A weekly email is designed to provide useful information and uplift employees during this stressful time. Topics have included tips for grocery shopping safely, cooking, fitness, managing anxiety, housecleaning, and online learning. NOVEC’s ramped-up employee communication also utilizes its intranet and digital signage in common areas.
A&N Electric Cooperative’s service area has been one of the most hard-hit in Virginia because of issues at poultry facilities. Accomack County has the highest per capita COVID-19 case rate in Virginia.
Recognizing the unique challenges for its employees and members, ANEC has implemented its plan to follow Centers for Disease Control guidelines on protecting its employees and their family members while being able to respond quickly in cases of power outages.
“We are very fortunate that our employees and their families have had little to no issues as it relates to the COVID-19 outbreak here on the shore,” said Butch Williamson, president and CEO. “Our response by all of our A&N employees has been the best yet, and they did not miss a beat as we continued to provide normal essential services. Our outage response center remains open 24/7 for reporting, and crews are on standby, ready to respond if or when the need occurs.”
Southside Electric Cooperative has enhanced its focus on community. “In adherence to SEC’s mission to enhance the quality of life of the communities served, the cooperative has focused on community contributions in order that area citizens receive much-needed support,” says SEC Director of Community Relations Lloyd Lenhart.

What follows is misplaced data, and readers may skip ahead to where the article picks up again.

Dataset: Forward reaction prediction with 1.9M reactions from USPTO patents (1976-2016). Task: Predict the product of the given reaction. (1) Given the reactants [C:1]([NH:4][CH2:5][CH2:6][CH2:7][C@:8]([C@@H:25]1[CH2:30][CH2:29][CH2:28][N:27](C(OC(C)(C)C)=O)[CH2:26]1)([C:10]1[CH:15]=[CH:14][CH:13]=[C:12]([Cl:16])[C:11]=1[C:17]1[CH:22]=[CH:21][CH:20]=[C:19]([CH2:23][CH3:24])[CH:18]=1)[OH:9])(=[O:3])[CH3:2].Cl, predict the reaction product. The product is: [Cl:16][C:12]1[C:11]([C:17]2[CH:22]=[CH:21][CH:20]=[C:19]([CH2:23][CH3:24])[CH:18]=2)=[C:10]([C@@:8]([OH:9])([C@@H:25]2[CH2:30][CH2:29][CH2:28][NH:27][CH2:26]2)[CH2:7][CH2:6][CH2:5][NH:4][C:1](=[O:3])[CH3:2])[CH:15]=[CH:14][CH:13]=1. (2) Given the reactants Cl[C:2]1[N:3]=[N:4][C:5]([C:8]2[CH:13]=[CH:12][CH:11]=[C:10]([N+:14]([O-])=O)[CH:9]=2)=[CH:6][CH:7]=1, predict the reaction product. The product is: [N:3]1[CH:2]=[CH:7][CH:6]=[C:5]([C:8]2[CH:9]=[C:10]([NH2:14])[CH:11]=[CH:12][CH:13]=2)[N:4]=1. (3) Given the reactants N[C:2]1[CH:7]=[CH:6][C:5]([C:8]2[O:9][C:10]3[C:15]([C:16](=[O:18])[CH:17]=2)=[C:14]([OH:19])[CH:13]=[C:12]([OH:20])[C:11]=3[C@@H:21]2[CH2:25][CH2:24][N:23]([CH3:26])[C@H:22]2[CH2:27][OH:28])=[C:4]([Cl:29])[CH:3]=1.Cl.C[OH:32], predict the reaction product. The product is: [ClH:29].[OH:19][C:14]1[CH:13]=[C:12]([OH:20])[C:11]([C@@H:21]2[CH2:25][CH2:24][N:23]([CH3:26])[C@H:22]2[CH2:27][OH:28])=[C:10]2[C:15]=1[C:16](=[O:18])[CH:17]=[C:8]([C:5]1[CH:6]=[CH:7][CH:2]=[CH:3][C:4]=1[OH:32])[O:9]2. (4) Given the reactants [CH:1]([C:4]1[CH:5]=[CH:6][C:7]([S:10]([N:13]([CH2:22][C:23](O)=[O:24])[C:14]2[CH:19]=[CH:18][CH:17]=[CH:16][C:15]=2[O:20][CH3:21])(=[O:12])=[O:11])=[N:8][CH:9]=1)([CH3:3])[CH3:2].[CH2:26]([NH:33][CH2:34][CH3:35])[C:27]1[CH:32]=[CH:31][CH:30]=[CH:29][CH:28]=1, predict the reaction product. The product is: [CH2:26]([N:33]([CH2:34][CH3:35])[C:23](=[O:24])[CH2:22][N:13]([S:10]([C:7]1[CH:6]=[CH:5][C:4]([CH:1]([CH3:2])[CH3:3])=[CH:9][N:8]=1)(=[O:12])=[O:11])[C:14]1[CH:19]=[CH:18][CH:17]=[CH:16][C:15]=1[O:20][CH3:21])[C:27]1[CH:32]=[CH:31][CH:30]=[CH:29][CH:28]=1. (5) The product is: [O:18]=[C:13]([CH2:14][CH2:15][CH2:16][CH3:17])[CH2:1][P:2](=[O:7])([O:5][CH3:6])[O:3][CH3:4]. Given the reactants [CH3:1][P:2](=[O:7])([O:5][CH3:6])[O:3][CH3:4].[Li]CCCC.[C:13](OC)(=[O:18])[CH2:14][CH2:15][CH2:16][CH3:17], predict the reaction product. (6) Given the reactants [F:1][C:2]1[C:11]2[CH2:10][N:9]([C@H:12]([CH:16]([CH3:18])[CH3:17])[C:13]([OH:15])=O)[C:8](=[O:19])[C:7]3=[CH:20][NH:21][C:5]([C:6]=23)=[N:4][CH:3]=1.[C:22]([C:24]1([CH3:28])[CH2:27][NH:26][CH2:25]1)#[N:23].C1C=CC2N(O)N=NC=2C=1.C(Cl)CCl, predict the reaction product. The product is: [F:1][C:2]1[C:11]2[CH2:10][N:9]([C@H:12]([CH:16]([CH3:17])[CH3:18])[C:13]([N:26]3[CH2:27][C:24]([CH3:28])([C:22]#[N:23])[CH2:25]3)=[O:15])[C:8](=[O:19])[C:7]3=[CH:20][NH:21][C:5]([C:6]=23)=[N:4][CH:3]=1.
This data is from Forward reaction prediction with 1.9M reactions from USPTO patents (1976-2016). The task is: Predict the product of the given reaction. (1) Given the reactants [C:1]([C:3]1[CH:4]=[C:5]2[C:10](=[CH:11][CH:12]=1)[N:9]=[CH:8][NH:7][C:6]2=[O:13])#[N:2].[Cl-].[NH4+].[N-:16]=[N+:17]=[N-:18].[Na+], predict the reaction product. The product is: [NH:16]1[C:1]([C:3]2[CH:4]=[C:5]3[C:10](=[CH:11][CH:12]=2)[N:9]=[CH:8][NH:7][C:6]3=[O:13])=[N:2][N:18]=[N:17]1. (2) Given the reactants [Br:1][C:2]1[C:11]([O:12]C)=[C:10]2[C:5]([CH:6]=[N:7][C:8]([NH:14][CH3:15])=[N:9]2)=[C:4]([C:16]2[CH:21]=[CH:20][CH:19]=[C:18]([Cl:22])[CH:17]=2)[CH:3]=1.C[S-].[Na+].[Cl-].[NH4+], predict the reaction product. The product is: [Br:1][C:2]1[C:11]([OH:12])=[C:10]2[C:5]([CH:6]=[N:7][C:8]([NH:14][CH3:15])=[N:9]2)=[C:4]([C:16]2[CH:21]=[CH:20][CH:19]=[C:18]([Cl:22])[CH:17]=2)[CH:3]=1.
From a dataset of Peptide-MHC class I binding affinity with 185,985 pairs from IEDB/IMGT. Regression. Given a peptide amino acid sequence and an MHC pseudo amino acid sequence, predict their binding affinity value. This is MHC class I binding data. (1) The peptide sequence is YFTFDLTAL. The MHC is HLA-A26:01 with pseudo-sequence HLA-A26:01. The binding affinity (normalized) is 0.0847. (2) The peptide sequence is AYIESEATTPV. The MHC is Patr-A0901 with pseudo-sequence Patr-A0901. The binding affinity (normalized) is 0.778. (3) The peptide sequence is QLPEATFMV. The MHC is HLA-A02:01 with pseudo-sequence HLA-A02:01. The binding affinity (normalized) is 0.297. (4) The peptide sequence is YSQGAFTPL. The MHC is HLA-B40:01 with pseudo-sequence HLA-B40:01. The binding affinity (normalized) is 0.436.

SEC has contributed to area schools to help fund meal programs and the purchasing of books, donated to various food banks and distributed more than 1,000 vials of hand sanitizer to area sheriff’s departments.
Co-op employees have shown their support and encouragement for graduating high school seniors and contributed to community needs by sewing face masks, giving blood, donating hygiene items and developing a grocery delivery service for the elderly and others in need.
Delaware Electric Cooperative has taken a variety of steps to deal with the pandemic and continues to monitor the situation, President and CEO Bill Andrew said. COVID-19 has been a problem in DEC’s territory, with Kent and Sussex counties accounting for more than 5,000 confirmed cases and more than 160 deaths.
“Public safety is our top priority during this time,” Andrew said. “We’ve implemented appropriate steps and will do what we need to do to protect the health and safety of our employees and the communities we serve.”
DEC has further limited employee travel and vendor visits to its headquarters building. All employee and public events have been canceled for the foreseeable future. Many employees are working from home and the building is being frequently disinfected.
Safety remains at the forefront for employees at all Virginia, Maryland and Delaware electric co-ops. All are entering this next phase of reopening with caution and concern for community and their respective workforces.
Some are considering modified shifts and rearranged workspaces. Productivity and service have remained high at all VMD co-ops, which has led to a conservative approach moving forward.